Although discovered in the good ole US of A, it seems our plucky British friends were early adopters of this rather, um, "disruptive" technology:
"The high potential strength of carbon fiber was realized in 1963 in a process developed at the Royal Aircraft Establishment at Farnborough, Hampshire.. The process was patented by the Ministry of Defence and then licensed by the NRDC to three British companies: Rolls-Royce, already making carbon fiber, Morganite and Courtaulds.. They were able to establish industrial carbon fiber production facilities within a few years, and Rolls-Royce took advantage of the new material's properties to break into the American market with its RB-211 aero-engine.
"Even then, though, there was public concern over the ability of British industry to make the best of this breakthrough. In 1969 a House of Commons select committee inquiry into carbon fiber prophetically asked: "How then is the nation to reap the maximum benefit without it becoming yet another British invention to be exploited more successfully overseas?" Ultimately, this concern was justified. One by one the licensees pulled out of carbon-fiber manufacture. Rolls-Royce's interest was in state-of-the-art aero-engine applications. Its own production process was to enable it to be leader in the use of carbon-fiber reinforced plastics. In-house production would typically cease once reliable commercial sources became available.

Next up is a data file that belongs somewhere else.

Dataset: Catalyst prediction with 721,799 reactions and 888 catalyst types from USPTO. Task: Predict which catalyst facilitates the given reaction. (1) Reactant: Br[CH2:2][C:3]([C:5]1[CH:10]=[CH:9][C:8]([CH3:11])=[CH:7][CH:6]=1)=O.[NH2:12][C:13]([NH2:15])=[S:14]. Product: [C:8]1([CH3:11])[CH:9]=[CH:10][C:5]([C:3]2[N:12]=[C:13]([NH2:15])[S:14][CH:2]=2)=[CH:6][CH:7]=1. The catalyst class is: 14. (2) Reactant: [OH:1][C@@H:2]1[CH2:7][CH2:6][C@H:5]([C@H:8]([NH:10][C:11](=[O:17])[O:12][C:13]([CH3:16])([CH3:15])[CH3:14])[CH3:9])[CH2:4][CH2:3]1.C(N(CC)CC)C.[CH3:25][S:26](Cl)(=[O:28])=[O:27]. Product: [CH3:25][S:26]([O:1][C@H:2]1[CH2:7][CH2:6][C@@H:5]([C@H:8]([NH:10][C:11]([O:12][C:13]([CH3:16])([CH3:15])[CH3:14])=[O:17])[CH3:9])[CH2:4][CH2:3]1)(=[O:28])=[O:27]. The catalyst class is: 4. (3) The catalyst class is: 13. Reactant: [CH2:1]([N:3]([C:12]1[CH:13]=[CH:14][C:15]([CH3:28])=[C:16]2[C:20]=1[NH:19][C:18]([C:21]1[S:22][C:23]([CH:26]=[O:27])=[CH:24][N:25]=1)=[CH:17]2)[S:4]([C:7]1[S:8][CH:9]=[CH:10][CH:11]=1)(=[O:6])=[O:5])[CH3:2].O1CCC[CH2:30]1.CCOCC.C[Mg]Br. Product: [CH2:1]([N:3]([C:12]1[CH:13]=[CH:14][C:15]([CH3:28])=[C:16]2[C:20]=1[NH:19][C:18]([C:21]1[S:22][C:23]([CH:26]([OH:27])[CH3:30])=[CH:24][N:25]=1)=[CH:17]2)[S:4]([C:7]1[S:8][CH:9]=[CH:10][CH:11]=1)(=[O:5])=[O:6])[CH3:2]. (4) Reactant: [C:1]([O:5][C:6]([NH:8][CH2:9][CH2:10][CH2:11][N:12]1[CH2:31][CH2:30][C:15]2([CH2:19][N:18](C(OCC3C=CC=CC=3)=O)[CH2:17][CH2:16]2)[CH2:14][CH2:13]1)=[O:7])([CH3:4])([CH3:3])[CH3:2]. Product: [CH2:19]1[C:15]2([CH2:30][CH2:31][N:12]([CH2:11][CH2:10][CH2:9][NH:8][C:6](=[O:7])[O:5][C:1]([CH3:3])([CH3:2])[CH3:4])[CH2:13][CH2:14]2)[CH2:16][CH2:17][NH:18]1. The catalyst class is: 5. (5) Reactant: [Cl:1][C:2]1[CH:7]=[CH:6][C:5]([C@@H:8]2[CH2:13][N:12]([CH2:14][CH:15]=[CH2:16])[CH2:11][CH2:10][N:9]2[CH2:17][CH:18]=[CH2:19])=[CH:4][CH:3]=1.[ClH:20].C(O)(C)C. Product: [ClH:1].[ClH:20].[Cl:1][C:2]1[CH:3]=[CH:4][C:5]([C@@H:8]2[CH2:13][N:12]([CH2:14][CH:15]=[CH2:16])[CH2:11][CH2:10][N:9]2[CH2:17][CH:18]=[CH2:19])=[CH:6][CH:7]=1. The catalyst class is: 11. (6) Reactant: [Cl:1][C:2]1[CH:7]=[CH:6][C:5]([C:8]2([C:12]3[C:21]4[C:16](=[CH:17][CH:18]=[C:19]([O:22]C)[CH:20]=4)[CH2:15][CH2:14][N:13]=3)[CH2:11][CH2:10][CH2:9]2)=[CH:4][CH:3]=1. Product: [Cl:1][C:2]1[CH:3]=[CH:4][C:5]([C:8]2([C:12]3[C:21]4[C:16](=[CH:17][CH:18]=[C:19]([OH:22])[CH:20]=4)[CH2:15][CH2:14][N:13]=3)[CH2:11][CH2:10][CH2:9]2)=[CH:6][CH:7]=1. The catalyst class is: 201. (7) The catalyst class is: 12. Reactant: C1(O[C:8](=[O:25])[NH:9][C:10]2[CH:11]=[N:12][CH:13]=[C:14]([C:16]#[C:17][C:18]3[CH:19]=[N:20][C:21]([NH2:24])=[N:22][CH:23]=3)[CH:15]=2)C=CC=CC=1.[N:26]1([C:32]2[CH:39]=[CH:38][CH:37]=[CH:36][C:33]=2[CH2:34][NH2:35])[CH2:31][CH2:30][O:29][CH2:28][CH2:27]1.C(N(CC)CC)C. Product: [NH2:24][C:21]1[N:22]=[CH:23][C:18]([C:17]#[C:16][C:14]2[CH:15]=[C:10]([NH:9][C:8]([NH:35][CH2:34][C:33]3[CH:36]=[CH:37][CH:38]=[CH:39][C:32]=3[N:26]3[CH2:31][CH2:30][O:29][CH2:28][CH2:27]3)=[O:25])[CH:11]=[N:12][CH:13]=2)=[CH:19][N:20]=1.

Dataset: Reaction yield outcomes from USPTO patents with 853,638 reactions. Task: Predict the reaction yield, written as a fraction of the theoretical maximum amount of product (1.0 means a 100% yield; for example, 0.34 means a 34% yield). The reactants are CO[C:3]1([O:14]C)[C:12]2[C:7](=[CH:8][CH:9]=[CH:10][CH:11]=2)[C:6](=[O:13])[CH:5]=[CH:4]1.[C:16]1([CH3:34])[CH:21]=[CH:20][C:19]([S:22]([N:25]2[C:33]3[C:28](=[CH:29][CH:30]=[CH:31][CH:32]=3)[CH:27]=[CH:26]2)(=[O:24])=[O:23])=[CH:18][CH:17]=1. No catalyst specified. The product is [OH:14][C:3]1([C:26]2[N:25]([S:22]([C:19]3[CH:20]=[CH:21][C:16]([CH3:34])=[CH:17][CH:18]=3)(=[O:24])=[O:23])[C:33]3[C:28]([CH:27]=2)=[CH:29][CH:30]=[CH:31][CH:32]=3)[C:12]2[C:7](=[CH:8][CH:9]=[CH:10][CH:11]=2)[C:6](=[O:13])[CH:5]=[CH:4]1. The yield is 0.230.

"Unfortunately, Rolls-Royce pushed the state-of-the-art too far, too quickly, in using carbon fiber in the engine's compressor blades, which proved vulnerable to damage from bird impact. What seemed a great British technological triumph in 1968 quickly became a disaster as Rolls-Royce's ambitious schedule for the RB-211 was endangered. Indeed, Rolls-Royce's problems became so great that the company was eventually nationalized by Edward Heath's Conservative government in 1971 and the carbon-fiber production plant sold off to form Bristol Composites."
Now it doesn't quite date back to Edison's time (February 11, 1847 – October 18, 1931), but some keen eared folks (unfortunately, Mr. Edison was rather deaf) will recall that the RB211 was destined for the Lockheed L1011.